Health Update

Research Shows Fatty Diets Create Fertility Problem In Obese Women

Obese WomenAustralian research workers have discovered that fatty diets damage eggs in the female internal reproductive organ (ovary) and forbids them from turning healthy fertilized eggs, a finding answers the problem why obese women are often infertile.

Hope Arises For Heart Treatment After Successful Rats Experimentation

Human Embryonic Stem Cells
An observational stem cell treatment that has proved successful in rats could bring about an off-the-shelf heart repair treatment for heart failure patients.

Researchers have used human embryonic stem cells to regrow the heart muscles of rats that had survived lab-induced heart failures. The injected cells resulted to recovery of the heart's activity and stimulated the growth of new blood vessels.

Bird Flu confirmed in Germany - Mass culling continues

Bird Flu
A deadly bird flu outbreak has been reported this Saturday in a southern German poultry farm. Many ducks were culled to prevent of the spreading of the virus. There were around 160,000 birds in the farm and the health authorities have suggested killing all of them. The farm has been sealed off as the killing of birds continues.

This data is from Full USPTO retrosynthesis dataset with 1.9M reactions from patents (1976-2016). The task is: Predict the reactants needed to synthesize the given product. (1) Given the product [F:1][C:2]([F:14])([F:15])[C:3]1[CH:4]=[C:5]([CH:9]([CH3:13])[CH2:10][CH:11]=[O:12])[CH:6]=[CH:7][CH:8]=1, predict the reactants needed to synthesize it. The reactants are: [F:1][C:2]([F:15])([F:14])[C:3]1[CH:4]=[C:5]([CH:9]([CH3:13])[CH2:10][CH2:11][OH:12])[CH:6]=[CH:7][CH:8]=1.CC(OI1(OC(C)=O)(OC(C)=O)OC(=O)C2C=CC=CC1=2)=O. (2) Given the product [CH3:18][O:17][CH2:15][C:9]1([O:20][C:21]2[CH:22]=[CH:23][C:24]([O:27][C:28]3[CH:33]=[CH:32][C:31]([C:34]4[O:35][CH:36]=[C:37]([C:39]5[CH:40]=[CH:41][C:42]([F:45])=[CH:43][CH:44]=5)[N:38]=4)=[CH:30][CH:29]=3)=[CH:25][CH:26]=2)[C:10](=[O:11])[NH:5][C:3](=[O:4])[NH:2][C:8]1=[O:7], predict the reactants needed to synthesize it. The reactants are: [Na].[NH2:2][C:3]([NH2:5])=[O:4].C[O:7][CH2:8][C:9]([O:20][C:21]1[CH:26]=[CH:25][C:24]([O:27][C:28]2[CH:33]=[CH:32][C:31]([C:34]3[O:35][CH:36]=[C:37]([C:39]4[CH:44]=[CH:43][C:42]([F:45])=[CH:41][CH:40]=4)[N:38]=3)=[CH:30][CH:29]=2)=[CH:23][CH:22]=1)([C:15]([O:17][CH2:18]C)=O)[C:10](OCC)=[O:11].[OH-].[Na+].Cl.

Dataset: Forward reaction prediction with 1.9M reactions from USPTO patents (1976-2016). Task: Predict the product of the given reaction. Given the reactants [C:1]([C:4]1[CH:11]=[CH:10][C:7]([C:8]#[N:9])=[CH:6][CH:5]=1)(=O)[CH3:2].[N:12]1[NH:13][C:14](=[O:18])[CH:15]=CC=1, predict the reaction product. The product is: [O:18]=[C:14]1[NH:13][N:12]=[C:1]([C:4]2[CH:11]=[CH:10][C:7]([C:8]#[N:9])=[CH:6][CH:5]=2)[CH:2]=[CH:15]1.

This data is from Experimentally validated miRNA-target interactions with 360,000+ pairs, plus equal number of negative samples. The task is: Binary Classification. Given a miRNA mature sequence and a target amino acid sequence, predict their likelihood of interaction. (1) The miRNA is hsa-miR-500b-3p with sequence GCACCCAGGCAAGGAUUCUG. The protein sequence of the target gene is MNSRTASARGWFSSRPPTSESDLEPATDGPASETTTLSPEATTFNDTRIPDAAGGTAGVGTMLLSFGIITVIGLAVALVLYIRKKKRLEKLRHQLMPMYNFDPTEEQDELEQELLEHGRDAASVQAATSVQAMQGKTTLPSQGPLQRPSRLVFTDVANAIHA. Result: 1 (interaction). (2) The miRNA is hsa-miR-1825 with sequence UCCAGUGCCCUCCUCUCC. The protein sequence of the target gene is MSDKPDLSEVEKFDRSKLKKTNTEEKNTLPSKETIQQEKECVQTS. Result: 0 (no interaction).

Diarrhoea claims more than 43 lives in Tribal region of Orissa

Orissa health department has reported that at least 43 persons have died of diarrhoea which broke out in epidemic form in Kashipur block of Rayagada district. Rayagada is a tribal area of the state and the medical services are very poor.

43 persons have died in Kashipur block and more than 50 have been admitted in hospitals for treatment. Chinmay Basu (Health Secretary) has conducted a survey with 12 medical teams in Kashipur block.

Harmful Bacteria and Chemicals found in Toothpaste: Health Canada

Neem Active ToothpasteHealth Canada has issued a warning that high levels of har

Hypertension Is Highly Ignored In U.S. Kids – Dr. Kaelber Study

Over 1.5 million U.S. youngsters have undiagnosed high blood pressure, says a study published in the Journal of the American Medical Association Wednesday, Aug. 22.

The study, chaired by Dr. David Kaelber of Case Western Reserve University in Cleveland and Harvard Medical School, revealed that three quarters of the 2 million U.S. youngsters who are estimated to have high blood pressure don't realized the problem. This leaves them at risk for developing organ damage in their future life.